On the first issue, petitioner herein insists that the circumstances enumerated in the above finding, which this Court had, in previous decisions (Cf. Footnote (1), considered as determinative of the place of transfer of ownership of the logs sold, for purposes of taxation, are hot in themselves evidentiary indications to show that the parties intended the title of the logs to pass to the Japanese buyers in Japan. Thus, it points out that the "FOB" feature of the sales contract was made only to fix its price and not to fix the place of delivery; that the requirement of certification of quality, quantity and measurement specifications of the logs by local authorities was done to comply with local laws, rules, and regulations and was not a part of the sales arrangement; that the payment of freight by the Japanese buyers is not an uncommon feature of "FOB" shipments; and that the payment of prices by means of irrevocable letters of credit is but a common established business practice to secure payment of the price to the seller. It also insists that even assuming that the "FOB" feature of the disputed sales determines the situs of transfer of ownership, the same is merely a prima facie presumption which yields to contrary proof such as that the logs were made deliverable to the order of the shipper" and the logs were shipped at the risk of the shipper, which circumstances, if considered, would negate the above implications. Hence, petitioner herein contends that the disputed sales were consummated in Japan, and, therefore, not subject to the taxing jurisdiction of our Government.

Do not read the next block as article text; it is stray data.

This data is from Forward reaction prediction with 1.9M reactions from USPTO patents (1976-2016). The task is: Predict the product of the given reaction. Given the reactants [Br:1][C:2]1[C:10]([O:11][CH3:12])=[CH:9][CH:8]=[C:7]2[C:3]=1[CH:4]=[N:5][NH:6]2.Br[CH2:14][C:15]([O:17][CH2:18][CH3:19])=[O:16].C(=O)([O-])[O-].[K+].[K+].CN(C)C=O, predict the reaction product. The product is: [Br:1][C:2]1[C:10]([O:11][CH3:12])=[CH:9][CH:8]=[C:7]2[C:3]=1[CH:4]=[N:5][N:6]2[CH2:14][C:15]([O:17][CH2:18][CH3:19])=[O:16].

The above contentions of petitioner were devoid of merit. In a decided case with practically identical set of facts obtaining in the case at bar, this Court declared:


"* * * it is admitted that the agreed price was "F.O.B. Agusan", thus indicating, although prima facie, that the parties intended the title to pass to the buyer upon delivery of the logs in Agusan, on board the vessels that took the goods to Japan. Moreover, said prima facie proof was bolstered up by the following circumstances, namely: 


1. Irrevocable letters of credit were opened by the Japanese buyers in favor of the petitioners.   


2. Payment of freight charges of every shipment by the Japanese , buyers.   


3. The Japanese buyers chartered the ships that carried the logs they purchased from the Philippines to Japan.   


4. The Japanese buyers insured the shipment of logs and collected the insurance coverage in case of loss in transit.   


5. The petitioner collected the purchase price of every shipment of logs by surrendering the covering letter of credit, bill of lading, which was indorsed in blank, tally sheet, invoice and export entry, to the corresponding bank in Manila of the Japanese agent bank with whom the Japanese buyers opened letters of credit.   


6. In case of natural defects in logs shipped to the buyers discovered in Japan instead of returning such defective logs, accepted them, but were granted a corresponding credit based on the contract price.   


7. The logs purchased by the Japanese buyers were measured by a representative of the Director of Forestry and such measurement was final, thereby making the Government of the Philippines a sort of agent of the Japanese buyers.   


"Upon the foregoing facts and the authority of Bislig Bay Lumber Co., Inc. vs. Collector Internal Revenue, (G.R. No. L-13186 January 28, 1961) Misamis Lumber Co., Inc. vs. Collector of Internal Revenue (56 Off. Gaz. 517) and Western Mindanao Lumber Development Co., Inc. vs. Court of Tax Appeals, et al. (G.R. No. L-11710, June 30, 1958), it is clear that said export sales had been consummated in the Philippines and were accordingly, subject to sales tax therein." (Taligaman Lumber Co., Inc. vs Collector of Internal Revenue, G.R. No. L-15716, March 31, 1962)

With respect to petitioner's contention that there are proofs to rebut the prima facie finding and circumstances that the disputed sales were consummated here in the Philippines, we find that the allegation is not borne out by the law or the evidence.